Lifesaving Lines: History, by Tomaž Šalamun

A black and white photo of the poet Tomaž Šalamun sitting cross legged on the floor.

The other day I bumped into Tomaž Šalamun. I was enjoying the last few hours of walking around Ljubljana, took a wrong turn down a side street, and there he was, sitting cross-legged in black and white at the entrance to a poetry centre named after him. I felt a mixture of emotions on meeting him. Surprise, awe, and a kind of annoyance that I had completely forgotten his connection to the city. Had I remembered, I would have taken my copy of Homage to Hat and Uncle Guido and Eliot: Selected Poems (Arc Publications, 2005) with me, in my own act of homage.

I asked if I could take his photo and he said I could, but not much more. I stood there for a moment, looking at him, then said goodbye, then stepped out again into the bustling street outside. It was very hot.

Later in the ariport while we waited for our delayed plane home I thought of him again. Eeking out my last bit of phone battery, I read his poem History (translated by Tomaž Šalamun and Bob Perleman). I recalled how for a brief moment, sometime in the late 1990s and early 2000s, Šalamun had had the appearance of being all the rage in British poetry magazines, books and commentary. I used his poems in some of my workshops. Nearby some children were playing noisily in a designated soft-play area, one of whom was too big for the equipment, much to the delight of her friends. It was still very hot.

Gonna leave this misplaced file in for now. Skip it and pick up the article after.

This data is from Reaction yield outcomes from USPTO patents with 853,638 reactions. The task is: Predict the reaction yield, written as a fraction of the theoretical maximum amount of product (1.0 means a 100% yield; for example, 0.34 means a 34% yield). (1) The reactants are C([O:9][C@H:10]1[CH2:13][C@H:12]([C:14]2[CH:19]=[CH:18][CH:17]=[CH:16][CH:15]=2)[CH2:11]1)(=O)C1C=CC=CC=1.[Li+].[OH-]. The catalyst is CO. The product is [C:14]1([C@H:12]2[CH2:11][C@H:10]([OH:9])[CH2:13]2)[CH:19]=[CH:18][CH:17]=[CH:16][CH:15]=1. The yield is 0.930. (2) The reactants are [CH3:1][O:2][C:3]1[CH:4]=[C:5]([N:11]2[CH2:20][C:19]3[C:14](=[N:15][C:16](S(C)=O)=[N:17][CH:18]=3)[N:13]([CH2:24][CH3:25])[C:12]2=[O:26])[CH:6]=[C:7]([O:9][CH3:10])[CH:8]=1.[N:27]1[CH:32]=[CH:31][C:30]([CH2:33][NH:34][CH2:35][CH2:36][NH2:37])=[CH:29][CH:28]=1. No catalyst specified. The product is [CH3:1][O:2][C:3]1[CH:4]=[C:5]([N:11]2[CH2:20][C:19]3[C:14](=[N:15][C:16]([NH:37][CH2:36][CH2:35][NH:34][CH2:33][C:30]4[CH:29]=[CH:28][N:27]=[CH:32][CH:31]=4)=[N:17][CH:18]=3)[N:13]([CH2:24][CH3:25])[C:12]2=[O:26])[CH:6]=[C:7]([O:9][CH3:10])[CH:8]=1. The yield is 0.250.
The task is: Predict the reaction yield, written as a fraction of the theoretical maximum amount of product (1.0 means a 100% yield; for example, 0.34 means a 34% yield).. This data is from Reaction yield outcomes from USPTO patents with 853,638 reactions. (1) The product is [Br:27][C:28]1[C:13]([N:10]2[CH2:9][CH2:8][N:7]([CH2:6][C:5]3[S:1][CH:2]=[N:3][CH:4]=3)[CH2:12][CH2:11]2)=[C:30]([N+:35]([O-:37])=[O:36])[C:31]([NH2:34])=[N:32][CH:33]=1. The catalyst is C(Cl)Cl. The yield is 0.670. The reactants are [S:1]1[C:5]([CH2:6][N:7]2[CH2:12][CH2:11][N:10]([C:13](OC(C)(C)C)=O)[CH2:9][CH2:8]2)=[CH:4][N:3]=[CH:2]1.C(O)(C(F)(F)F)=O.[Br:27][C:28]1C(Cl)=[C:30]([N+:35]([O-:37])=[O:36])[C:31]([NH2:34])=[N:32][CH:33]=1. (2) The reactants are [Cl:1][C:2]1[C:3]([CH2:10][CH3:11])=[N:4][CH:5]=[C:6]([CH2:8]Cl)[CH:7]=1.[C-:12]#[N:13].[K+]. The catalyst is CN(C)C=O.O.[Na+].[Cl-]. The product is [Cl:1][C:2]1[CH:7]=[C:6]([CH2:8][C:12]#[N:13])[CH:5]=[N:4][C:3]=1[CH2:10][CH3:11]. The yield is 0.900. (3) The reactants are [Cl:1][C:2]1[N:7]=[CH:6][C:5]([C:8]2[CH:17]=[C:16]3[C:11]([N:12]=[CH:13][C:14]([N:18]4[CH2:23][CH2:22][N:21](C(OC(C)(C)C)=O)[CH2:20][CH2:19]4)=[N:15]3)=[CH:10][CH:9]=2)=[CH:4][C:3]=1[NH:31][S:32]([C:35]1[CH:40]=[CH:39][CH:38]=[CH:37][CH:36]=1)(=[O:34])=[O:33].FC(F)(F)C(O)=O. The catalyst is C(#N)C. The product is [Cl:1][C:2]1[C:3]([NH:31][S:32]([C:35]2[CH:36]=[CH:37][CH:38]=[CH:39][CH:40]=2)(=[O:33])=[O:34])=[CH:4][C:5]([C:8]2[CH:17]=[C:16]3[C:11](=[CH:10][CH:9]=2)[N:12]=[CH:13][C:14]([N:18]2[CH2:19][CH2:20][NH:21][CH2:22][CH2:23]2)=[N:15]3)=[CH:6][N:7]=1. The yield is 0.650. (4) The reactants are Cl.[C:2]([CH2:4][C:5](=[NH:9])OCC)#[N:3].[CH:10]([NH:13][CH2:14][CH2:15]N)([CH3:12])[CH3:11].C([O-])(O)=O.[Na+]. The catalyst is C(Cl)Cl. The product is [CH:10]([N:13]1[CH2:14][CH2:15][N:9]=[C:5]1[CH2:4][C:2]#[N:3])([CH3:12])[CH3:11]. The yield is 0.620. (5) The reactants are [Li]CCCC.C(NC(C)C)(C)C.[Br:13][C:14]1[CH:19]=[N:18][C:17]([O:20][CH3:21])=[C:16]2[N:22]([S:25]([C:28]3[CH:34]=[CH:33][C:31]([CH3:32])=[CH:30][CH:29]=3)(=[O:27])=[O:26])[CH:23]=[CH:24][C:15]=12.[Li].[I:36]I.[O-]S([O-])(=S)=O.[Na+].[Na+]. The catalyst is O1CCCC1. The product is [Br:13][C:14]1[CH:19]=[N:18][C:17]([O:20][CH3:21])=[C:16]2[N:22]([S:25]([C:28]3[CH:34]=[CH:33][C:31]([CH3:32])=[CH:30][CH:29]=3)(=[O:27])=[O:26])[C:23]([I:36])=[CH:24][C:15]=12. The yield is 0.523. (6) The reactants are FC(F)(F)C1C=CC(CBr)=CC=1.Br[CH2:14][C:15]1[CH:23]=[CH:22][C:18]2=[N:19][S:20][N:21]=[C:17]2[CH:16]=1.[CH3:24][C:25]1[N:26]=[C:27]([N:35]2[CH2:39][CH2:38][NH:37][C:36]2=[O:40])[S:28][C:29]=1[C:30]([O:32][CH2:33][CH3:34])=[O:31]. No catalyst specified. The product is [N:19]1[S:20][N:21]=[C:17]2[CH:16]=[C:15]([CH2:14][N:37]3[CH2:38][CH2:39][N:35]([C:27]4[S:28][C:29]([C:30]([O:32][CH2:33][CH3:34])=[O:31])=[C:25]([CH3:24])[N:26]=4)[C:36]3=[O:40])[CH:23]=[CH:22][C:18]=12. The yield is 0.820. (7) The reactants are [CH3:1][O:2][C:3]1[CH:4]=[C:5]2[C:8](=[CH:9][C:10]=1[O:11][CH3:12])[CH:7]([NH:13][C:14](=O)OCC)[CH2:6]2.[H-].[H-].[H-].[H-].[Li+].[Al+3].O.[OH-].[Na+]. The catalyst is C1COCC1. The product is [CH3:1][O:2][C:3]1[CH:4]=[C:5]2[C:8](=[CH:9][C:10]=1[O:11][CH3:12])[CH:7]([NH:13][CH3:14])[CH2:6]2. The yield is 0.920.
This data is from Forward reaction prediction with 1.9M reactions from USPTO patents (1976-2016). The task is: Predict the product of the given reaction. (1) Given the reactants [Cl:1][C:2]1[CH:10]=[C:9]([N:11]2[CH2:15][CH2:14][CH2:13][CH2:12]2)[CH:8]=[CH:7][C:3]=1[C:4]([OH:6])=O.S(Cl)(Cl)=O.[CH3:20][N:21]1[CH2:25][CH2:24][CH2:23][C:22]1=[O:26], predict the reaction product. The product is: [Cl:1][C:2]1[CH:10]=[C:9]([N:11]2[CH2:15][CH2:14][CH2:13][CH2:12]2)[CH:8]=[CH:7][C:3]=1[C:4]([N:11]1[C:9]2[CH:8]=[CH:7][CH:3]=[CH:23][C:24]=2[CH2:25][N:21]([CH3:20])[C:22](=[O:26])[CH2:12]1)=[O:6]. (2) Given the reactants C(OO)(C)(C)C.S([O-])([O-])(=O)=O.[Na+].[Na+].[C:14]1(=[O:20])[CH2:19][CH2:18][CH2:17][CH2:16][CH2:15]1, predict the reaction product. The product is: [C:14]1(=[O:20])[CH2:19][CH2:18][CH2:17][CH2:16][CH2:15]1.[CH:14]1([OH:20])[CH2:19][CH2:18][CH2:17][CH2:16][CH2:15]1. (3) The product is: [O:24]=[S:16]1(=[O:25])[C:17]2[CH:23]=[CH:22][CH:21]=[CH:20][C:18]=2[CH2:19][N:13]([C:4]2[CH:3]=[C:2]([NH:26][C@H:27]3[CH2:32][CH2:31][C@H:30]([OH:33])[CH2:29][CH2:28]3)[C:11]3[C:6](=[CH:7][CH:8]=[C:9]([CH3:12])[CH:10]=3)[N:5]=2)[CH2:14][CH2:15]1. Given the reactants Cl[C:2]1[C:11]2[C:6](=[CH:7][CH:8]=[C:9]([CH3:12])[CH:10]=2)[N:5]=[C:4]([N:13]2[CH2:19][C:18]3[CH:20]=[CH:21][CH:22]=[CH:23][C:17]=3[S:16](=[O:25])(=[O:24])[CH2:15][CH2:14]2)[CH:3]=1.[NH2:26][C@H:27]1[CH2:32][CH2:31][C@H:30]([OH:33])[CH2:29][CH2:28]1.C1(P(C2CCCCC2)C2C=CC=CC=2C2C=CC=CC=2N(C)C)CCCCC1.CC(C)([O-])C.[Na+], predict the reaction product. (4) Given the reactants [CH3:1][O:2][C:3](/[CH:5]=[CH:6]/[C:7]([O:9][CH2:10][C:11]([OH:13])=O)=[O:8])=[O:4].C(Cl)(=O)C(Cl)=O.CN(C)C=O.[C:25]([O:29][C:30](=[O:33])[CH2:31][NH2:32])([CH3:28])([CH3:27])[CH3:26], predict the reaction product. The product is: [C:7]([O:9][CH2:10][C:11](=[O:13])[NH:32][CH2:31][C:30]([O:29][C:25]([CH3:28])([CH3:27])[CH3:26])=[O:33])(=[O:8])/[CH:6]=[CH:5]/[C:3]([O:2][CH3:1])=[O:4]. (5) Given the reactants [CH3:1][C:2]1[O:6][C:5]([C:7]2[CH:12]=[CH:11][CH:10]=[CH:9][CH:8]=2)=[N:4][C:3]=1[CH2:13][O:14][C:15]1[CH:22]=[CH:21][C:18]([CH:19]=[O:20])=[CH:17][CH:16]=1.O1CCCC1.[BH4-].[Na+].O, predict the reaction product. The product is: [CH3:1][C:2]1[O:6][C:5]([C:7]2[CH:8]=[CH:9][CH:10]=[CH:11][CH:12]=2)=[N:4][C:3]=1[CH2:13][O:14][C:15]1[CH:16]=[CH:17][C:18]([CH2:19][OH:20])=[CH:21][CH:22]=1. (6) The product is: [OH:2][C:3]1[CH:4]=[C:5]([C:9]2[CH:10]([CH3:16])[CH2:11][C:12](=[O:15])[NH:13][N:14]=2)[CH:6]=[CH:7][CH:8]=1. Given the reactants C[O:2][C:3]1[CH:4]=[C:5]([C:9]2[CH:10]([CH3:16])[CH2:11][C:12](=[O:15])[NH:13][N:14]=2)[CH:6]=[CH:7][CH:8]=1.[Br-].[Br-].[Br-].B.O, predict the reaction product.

In the embers of my holiday, I wondered about Šalamun’s poem. I recalled how when I first read it, nearly twenty years ago, it seemed to me a feat of magical hyper-realism. It made me feel as though I could (and should) write 20 poems before breakfast each day for a year. Reflecting on the dry and self-aware humour of the city’s waiters and tour guides, I wondered if the poem might after all be a piece of documentary naturalism: ‘The city is fantastic,/ shot through with people on the make,/ the wind is mild.’ I was pleased to meet again his zany, over-caffeinated voice. It made me wonder about the gaps in my reading of him, how and why that had happened, what his voice represented to me, and how it now caused within me a feeling of longing, as though I had (re)discovered something I felt I had been missing out on.

And then my phone died and our plane was called and I queued with the others, none of whom had been reading Tomaž Šalamun and somehow this was history.


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